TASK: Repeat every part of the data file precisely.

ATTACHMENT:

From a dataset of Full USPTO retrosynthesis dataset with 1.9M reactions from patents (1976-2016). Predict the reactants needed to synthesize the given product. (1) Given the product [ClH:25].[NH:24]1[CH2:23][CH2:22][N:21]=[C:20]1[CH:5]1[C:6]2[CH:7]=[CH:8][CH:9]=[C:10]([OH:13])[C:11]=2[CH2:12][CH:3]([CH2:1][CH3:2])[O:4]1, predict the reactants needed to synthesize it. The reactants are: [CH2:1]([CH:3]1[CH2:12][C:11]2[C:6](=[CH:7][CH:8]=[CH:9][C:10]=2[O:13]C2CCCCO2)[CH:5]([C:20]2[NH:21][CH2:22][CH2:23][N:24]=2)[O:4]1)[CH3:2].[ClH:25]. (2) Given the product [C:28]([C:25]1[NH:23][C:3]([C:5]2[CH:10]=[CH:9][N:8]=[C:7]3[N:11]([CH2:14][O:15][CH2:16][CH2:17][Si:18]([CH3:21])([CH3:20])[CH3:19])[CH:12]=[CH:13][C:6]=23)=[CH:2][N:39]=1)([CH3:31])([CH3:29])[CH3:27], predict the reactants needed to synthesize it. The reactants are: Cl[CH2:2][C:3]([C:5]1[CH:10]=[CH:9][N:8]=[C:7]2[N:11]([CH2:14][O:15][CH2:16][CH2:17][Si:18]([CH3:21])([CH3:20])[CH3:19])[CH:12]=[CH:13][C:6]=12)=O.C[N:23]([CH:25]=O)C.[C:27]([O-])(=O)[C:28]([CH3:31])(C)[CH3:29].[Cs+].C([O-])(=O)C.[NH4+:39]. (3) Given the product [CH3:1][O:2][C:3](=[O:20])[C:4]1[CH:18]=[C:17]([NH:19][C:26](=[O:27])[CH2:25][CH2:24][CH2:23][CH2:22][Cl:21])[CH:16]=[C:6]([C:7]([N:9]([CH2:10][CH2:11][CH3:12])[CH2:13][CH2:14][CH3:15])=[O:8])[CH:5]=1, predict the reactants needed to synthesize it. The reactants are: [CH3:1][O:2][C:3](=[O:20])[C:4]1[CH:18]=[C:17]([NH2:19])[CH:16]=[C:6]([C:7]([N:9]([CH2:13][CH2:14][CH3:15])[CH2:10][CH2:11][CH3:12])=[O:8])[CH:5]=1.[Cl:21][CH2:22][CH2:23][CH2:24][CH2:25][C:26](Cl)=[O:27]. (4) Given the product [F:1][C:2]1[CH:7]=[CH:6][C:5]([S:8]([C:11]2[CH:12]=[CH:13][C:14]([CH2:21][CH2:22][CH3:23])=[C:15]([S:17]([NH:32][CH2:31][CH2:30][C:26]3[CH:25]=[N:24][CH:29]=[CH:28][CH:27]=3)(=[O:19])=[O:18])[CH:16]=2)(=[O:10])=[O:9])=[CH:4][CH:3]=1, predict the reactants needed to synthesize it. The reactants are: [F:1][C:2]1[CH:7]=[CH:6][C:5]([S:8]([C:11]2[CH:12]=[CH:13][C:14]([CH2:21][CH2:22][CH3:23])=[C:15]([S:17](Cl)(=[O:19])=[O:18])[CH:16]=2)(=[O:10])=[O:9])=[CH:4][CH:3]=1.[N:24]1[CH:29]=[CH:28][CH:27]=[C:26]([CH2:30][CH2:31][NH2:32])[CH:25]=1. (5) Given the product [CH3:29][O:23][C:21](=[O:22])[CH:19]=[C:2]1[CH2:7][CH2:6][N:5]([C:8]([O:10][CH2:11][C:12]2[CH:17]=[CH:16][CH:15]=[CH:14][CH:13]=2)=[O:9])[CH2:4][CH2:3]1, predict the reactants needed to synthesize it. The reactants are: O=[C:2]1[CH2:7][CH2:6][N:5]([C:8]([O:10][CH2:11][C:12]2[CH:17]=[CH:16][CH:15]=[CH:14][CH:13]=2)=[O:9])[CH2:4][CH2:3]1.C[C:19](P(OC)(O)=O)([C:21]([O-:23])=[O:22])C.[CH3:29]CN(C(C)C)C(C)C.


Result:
From a dataset of Full USPTO retrosynthesis dataset with 1.9M reactions from patents (1976-2016). Predict the reactants needed to synthesize the given product. (1) Given the product [ClH:25].[NH:24]1[CH2:23][CH2:22][N:21]=[C:20]1[CH:5]1[C:6]2[CH:7]=[CH:8][CH:9]=[C:10]([OH:13])[C:11]=2[CH2:12][CH:3]([CH2:1][CH3:2])[O:4]1, predict the reactants needed to synthesize it. The reactants are: [CH2:1]([CH:3]1[CH2:12][C:11]2[C:6](=[CH:7][CH:8]=[CH:9][C:10]=2[O:13]C2CCCCO2)[CH:5]([C:20]2[NH:21][CH2:22][CH2:23][N:24]=2)[O:4]1)[CH3:2].[ClH:25]. (2) Given the product [C:28]([C:25]1[NH:23][C:3]([C:5]2[CH:10]=[CH:9][N:8]=[C:7]3[N:11]([CH2:14][O:15][CH2:16][CH2:17][Si:18]([CH3:21])([CH3:20])[CH3:19])[CH:12]=[CH:13][C:6]=23)=[CH:2][N:39]=1)([CH3:31])([CH3:29])[CH3:27], predict the reactants needed to synthesize it. The reactants are: Cl[CH2:2][C:3]([C:5]1[CH:10]=[CH:9][N:8]=[C:7]2[N:11]([CH2:14][O:15][CH2:16][CH2:17][Si:18]([CH3:21])([CH3:20])[CH3:19])[CH:12]=[CH:13][C:6]=12)=O.C[N:23]([CH:25]=O)C.[C:27]([O-])(=O)[C:28]([CH3:31])(C)[CH3:29].[Cs+].C([O-])(=O)C.[NH4+:39]. (3) Given the product [CH3:1][O:2][C:3](=[O:20])[C:4]1[CH:18]=[C:17]([NH:19][C:26](=[O:27])[CH2:25][CH2:24][CH2:23][CH2:22][Cl:21])[CH:16]=[C:6]([C:7]([N:9]([CH2:10][CH2:11][CH3:12])[CH2:13][CH2:14][CH3:15])=[O:8])[CH:5]=1, predict the reactants needed to synthesize it. The reactants are: [CH3:1][O:2][C:3](=[O:20])[C:4]1[CH:18]=[C:17]([NH2:19])[CH:16]=[C:6]([C:7]([N:9]([CH2:13][CH2:14][CH3:15])[CH2:10][CH2:11][CH3:12])=[O:8])[CH:5]=1.[Cl:21][CH2:22][CH2:23][CH2:24][CH2:25][C:26](Cl)=[O:27]. (4) Given the product [F:1][C:2]1[CH:7]=[CH:6][C:5]([S:8]([C:11]2[CH:12]=[CH:13][C:14]([CH2:21][CH2:22][CH3:23])=[C:15]([S:17]([NH:32][CH2:31][CH2:30][C:26]3[CH:25]=[N:24][CH:29]=[CH:28][CH:27]=3)(=[O:19])=[O:18])[CH:16]=2)(=[O:10])=[O:9])=[CH:4][CH:3]=1, predict the reactants needed to synthesize it. The reactants are: [F:1][C:2]1[CH:7]=[CH:6][C:5]([S:8]([C:11]2[CH:12]=[CH:13][C:14]([CH2:21][CH2:22][CH3:23])=[C:15]([S:17](Cl)(=[O:19])=[O:18])[CH:16]=2)(=[O:10])=[O:9])=[CH:4][CH:3]=1.[N:24]1[CH:29]=[CH:28][CH:27]=[C:26]([CH2:30][CH2:31][NH2:32])[CH:25]=1. (5) Given the product [CH3:29][O:23][C:21](=[O:22])[CH:19]=[C:2]1[CH2:7][CH2:6][N:5]([C:8]([O:10][CH2:11][C:12]2[CH:17]=[CH:16][CH:15]=[CH:14][CH:13]=2)=[O:9])[CH2:4][CH2:3]1, predict the reactants needed to synthesize it. The reactants are: O=[C:2]1[CH2:7][CH2:6][N:5]([C:8]([O:10][CH2:11][C:12]2[CH:17]=[CH:16][CH:15]=[CH:14][CH:13]=2)=[O:9])[CH2:4][CH2:3]1.C[C:19](P(OC)(O)=O)([C:21]([O-:23])=[O:22])C.[CH3:29]CN(C(C)C)C(C)C.